Today the Babich Winery, lying in the rolling country at Henderson in West Auckland, is one of New Zealand's largest family-owned wine companies.

A source of reliable, budget-friendly wines and, increasingly, more premium bottlings...

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A source of reliable, budget-friendly wines and, increasingly, more premium bottlings, Chile is one of South America’s most important wine-producing countries. Long and thin, it is largely isolated geographically, bordered by the Pacific Ocean to the west, the Andes Mountains to the east, and the Atacama desert to the north. These natural borders gave Chile the very favorable benefit of being the only country to avoid the disastrous phylloxera infestation of the late 1800s. As a result, vines can be planted on their own rootstock rather than grafted. Though viticulture was introduced to the country by conquistadors from Spain, today Chile’s wine production is most influenced by the French, who emigrated here in large numbers to escape the blight of phylloxera. These settlers have invested heavily in local vineyards and wineries.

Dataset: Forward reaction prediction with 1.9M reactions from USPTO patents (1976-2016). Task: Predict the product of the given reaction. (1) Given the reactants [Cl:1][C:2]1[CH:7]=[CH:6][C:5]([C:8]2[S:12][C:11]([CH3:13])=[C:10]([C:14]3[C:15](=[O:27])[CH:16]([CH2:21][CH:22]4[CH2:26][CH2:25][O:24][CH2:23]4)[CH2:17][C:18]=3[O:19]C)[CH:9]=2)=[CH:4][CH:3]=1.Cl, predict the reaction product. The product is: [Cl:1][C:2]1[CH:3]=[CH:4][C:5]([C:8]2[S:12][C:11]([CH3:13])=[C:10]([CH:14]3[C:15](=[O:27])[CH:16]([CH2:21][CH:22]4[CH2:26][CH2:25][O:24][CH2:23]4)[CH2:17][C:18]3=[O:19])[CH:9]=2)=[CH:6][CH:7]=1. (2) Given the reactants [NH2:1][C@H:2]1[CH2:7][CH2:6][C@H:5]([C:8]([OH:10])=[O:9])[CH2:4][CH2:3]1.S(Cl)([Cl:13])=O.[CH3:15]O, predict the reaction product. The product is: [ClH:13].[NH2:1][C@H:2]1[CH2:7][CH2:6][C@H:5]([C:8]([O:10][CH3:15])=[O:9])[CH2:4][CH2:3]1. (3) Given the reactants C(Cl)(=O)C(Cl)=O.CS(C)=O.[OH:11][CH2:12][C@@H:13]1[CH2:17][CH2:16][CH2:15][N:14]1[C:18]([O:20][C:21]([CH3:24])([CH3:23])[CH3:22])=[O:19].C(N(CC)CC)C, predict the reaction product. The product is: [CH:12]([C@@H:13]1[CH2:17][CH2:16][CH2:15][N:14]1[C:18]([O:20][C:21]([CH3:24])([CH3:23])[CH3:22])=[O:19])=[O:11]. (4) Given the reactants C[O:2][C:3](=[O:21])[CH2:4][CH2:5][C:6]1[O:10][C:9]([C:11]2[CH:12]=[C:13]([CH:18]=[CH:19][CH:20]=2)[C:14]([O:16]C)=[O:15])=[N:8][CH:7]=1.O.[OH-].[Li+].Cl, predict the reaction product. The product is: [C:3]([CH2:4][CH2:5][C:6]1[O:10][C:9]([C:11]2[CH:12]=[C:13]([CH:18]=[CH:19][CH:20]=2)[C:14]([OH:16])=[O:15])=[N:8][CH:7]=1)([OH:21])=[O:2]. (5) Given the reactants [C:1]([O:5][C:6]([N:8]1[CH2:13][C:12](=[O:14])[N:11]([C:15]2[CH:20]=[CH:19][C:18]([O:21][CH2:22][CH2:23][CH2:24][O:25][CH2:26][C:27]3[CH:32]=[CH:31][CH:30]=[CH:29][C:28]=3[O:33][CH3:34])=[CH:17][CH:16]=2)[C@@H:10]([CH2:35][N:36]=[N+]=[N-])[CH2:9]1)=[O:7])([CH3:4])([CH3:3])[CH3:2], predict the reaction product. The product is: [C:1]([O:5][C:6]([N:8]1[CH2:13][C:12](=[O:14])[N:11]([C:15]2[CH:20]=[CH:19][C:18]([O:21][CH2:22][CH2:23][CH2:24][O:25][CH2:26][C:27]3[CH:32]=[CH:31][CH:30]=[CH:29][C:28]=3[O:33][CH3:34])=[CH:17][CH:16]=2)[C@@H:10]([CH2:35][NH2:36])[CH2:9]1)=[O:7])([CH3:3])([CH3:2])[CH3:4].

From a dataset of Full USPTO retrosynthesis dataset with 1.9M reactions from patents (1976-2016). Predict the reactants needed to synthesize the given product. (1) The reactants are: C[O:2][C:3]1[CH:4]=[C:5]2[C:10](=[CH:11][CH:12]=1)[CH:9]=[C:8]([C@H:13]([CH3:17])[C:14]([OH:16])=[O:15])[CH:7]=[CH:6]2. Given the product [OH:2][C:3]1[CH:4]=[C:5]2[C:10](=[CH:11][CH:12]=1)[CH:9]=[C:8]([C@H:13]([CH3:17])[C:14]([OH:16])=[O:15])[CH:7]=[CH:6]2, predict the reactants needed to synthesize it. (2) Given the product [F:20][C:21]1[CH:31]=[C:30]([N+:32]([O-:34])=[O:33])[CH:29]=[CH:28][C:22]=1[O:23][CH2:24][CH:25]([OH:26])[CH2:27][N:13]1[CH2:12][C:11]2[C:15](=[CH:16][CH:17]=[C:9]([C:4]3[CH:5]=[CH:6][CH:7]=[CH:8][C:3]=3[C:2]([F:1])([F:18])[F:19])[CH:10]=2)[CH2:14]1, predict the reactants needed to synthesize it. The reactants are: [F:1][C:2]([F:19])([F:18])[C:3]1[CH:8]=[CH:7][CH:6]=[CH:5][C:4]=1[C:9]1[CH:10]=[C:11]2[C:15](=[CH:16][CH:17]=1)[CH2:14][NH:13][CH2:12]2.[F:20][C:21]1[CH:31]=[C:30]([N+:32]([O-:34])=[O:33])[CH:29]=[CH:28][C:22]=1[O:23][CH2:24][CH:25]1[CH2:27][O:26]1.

Chile’s vineyards, planted mainly with international varieties, vary widely in climate and soil type from north to south. The Coquimbo region in the far north contains the Elqui and Limari Valleys, where minimal rainfall and intense sunlight are offset by chilly breezes from the Humboldt current to produce cool-climate Chardonnay and Pinot Noir. The Aconcagua region contains the eponymous Aconcagua Valley—hot and dry and home to full-bodied red wines made from Cabernet Sauvignon, Syrah, and Merlot—as well as Casablanca Valley and San Antonio Valley, which focus on light-bodied Pinot Noir and cool-climate whites like Chardonnay and Sauvignon Blanc. The Central Valley is home to the Maipo, Rapel, Curicó, and Maule Valleys, which produce a wide variety of red and white wines. Maipo in particular is known for Carmenère, Chile’s unofficial signature grape. In the up-and-coming southern regions of Bio Bio and Itata, excellent cool-climate Riesling, Chardonnay, and Pinot Noir are made.